Exit Festival Day 3 Grandmaster Flash

Day three sees us properly settling into the relaxed festival/holiday vibe as we rise late, once again have a “food surprise” for breakfast and then spend a large part of the afternoon playing cards and listening to Spotify. (Our apartment is helpfully equipped with both a computer and high-speed internet.) If there’s a better invention than Spotify, I’d like to know – we spend hours of our time in Novi Sad listening to carefully crafted playlists featuring some of the best music of the last few decades (courtesy of my friends) and chart pop music mixed in with a bit of hair metal (courtesy of me).

Late in the afternoon, we decide to do something a little more productive and take a walk up to the bus and train stations in Novi Sad (which are next to each other) to book tickets for our onward journeys on Monday. The walk takes us about 20-25 minutes from our flat and in true holiday mode, we decide to break it up by stopping for ice cream, cake and coffee at a café.

Four bus tickets to Zagreb from a friendly lady at the ticket office later (plus one train ticket to Budapest for one of our group – I know now that the Serbian for train is “voz” as opposed to “vlak” in Croatian) we make the walk back home. It’s that time of the day where we decide dinner is appropriate, so head to a pizza place – Caribic Pizzeria (Maksima Gorkog) – also recommended in our little Novi Sad guide.

Exit Festival Day 3
Pizza for everyone!

Judging by the number of people turning up to collect giant pizza boxes throughout our dinner, it’s one of Novi Sad’s favourite pizza joints. We feast on three huge pizzas – one vegetarian, one with kulen (spicy salami) and one with prsut (prosciutto) – and then even have enough left over to take home with us, which the waiter helpfully packages up for us.

Now, day three of the Exit Festival was a huge night for us – probably the best out of the four. We turn up just at the tail-end of Patti Smith’s set; much like Korn I don’t really know many of her songs, so she doesn’t really hold too much interest for me. Next on the Main Stage were Kraftwerk, which we all decide we only have a vague interest in, and at this point it might be better to try another one of the stages!

We decide to head to the Fusion Stage and catch a full set from a Finnish all-girl group called The Stalingrad Cowgirls who are very…spirited. But very fun indeed!

The Stalingrad Cowgirls, Exit Festival 2009
The Stalingrad Cowgirls on the Fusion Stage, 11th July 2009 – together with person with giant hat (on left)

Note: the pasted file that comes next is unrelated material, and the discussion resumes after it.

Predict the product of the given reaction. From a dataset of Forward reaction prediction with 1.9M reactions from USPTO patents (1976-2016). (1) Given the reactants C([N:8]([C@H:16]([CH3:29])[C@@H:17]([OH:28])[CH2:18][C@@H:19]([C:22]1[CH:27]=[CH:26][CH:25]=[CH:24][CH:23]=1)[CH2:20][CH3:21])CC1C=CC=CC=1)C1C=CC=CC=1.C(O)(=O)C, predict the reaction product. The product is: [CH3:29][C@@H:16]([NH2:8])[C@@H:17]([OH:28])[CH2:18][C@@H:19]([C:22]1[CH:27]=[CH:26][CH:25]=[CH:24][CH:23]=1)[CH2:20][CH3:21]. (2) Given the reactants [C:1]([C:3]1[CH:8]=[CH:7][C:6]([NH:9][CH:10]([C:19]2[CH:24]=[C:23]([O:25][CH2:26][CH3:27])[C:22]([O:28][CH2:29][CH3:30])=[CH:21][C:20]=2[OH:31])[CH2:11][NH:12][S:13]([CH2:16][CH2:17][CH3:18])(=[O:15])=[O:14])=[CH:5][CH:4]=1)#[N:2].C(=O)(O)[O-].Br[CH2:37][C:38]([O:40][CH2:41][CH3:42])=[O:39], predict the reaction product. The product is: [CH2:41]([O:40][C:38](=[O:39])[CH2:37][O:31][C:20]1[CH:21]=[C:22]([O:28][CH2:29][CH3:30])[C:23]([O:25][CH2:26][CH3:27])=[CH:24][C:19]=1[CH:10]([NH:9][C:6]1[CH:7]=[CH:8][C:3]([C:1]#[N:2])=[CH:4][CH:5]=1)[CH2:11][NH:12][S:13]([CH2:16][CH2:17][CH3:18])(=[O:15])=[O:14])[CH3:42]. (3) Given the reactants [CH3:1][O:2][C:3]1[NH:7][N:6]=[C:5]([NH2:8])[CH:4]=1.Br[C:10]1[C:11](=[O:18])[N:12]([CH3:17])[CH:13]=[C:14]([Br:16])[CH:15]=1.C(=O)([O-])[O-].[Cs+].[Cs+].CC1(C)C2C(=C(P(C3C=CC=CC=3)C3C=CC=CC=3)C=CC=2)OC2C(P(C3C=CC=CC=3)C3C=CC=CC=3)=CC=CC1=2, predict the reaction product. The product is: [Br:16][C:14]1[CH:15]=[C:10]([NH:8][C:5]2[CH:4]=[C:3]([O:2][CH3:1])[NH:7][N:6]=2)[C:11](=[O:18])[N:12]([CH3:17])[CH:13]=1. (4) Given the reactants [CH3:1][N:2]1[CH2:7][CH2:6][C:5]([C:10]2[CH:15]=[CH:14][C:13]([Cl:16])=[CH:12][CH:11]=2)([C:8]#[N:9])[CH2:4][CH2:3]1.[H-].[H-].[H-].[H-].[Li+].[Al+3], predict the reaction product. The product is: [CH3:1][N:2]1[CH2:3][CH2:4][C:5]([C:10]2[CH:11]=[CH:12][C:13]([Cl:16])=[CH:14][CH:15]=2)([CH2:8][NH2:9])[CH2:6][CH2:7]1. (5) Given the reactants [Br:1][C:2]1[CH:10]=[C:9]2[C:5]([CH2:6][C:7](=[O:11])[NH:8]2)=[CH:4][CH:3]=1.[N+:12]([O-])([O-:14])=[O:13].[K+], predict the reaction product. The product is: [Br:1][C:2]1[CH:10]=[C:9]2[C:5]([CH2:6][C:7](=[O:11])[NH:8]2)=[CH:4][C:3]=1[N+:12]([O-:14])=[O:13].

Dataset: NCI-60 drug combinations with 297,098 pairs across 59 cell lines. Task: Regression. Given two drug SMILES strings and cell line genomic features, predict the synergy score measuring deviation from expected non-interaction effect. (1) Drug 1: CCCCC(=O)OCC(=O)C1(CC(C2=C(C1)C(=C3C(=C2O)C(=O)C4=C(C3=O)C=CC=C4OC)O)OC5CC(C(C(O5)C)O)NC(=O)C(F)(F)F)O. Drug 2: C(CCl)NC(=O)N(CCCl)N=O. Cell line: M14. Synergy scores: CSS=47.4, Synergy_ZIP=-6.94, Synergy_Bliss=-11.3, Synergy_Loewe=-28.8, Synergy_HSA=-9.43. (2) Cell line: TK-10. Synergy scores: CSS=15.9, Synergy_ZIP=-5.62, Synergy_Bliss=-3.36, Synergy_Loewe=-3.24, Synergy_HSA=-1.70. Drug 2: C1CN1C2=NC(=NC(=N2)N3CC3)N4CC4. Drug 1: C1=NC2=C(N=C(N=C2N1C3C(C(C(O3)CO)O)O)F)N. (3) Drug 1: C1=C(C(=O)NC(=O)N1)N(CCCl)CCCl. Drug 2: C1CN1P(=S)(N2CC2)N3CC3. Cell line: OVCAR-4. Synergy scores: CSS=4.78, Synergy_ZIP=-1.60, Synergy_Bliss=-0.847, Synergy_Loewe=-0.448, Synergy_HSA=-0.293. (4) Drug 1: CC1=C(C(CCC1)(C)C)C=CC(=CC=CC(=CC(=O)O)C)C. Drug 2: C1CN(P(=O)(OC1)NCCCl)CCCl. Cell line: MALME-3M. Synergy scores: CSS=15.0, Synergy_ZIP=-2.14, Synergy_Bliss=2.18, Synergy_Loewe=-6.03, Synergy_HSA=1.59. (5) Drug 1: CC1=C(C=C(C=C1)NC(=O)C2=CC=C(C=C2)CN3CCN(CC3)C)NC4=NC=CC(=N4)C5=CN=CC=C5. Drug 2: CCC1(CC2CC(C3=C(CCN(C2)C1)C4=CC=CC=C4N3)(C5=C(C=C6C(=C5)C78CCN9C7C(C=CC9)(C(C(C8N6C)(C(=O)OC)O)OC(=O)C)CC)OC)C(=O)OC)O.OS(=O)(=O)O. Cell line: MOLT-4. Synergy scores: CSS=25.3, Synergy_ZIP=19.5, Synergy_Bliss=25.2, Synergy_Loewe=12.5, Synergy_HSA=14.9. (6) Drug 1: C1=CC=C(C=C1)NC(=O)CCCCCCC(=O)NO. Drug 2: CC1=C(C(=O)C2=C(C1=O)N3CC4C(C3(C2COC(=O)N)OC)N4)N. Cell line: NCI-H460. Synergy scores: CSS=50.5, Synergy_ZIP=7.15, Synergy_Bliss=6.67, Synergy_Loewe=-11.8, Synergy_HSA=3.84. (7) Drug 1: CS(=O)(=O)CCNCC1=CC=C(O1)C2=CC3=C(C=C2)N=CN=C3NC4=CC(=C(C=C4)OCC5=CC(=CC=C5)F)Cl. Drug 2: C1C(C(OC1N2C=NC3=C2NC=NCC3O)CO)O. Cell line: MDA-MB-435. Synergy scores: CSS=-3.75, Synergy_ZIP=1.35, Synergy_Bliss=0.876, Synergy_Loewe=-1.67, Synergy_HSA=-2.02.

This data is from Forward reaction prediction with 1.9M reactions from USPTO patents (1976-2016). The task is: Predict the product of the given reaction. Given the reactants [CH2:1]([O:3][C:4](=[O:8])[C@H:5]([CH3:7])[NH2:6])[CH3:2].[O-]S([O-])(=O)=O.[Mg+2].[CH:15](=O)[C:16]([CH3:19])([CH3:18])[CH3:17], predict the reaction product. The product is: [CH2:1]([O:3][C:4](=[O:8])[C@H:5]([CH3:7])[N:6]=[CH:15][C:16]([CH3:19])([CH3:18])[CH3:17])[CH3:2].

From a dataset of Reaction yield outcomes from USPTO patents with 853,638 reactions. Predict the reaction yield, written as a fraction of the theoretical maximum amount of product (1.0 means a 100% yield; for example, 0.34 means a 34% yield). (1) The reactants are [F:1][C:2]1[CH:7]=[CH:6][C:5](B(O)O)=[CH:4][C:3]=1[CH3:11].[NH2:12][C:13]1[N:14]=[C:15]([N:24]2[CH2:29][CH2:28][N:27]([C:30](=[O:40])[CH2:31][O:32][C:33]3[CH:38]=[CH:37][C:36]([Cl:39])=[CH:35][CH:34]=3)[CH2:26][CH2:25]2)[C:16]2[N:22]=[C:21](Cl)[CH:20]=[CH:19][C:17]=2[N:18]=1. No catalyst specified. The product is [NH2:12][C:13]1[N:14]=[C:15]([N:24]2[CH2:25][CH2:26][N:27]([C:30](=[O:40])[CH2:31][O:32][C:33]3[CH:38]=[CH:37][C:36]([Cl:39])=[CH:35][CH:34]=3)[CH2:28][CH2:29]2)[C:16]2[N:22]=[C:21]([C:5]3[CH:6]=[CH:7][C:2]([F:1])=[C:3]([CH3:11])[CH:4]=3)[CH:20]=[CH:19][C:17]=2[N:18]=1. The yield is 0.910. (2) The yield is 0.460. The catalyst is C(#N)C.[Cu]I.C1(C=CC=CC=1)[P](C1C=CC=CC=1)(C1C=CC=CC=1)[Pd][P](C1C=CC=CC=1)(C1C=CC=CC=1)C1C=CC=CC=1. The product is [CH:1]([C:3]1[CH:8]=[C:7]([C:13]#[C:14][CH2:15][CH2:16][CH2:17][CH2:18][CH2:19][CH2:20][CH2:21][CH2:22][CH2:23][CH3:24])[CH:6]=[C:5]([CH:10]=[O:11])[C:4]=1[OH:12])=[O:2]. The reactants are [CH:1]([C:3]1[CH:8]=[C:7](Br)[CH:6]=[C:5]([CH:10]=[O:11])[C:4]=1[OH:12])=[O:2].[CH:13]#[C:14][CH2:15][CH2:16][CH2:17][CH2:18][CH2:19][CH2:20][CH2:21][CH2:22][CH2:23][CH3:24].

As we make our way towards the Main Stage area after their set, we stumble across something magical. So magical that there’s queues to get in, and it’s the only event at the Exit Festival where burly security guards are on hand to control the crowds of people.

What was it? It’s Silent Disco.You’ve probably heard of the idea; it’s essentially a disco where instead of normal speakers, everyone wears headphones to listen to what the DJ is playing. What you’re left with is a large group of people in a silent room, singing along and cheering to what sounds like nothing. Absolutely masses of fun, though the real highlight was the DJ himself – a not too young chap called DJ OD. His comical ramblings of how his girlfriend had just left and that next time, he’d get a Serbian girl for sure kept us amused.

But a funny Dutch DJ wasn’t a match for what was to happen on the main stage. We hot-footed it there for the next act, only to be met with what seemed like every other Exit Festival-er (I later read 45,000 were there that night) to see Moby. Now, say what you will about him, you can’t have escaped to notice his songs – after all, they’ve been used in practically every single advert, Leonardo Di Caprio movie and Formula 1 programme since the turn of the century. Well, nearly. An excellent set, he really got the crowd going ever so slightly mental.

Moby, Exit Festival 2009
Moby under the moonlight, 11th July 2009

But then came what was without doubt our personal highlight of the festival: the legendary Grandmaster Flash, performing a 2-hour set (probably the longest we saw anyone do at the Festival) starting at 2am. For a 50-something-year-old to have so much more energy than the audience that was mostly made up of 20-somethings is pretty impressive.

Grandmaster Flash, Exit Festival 2009
Grandmaster Flash gets the crowd going, 11th July 2009

And I think the Grandmaster nearly broke us; all that whooping, cheering and hollering and jumping up and down left us with sore throats and dodgy knees. And this time, we really did go home as the sun was coming up.

Next: Exit Festival Day 4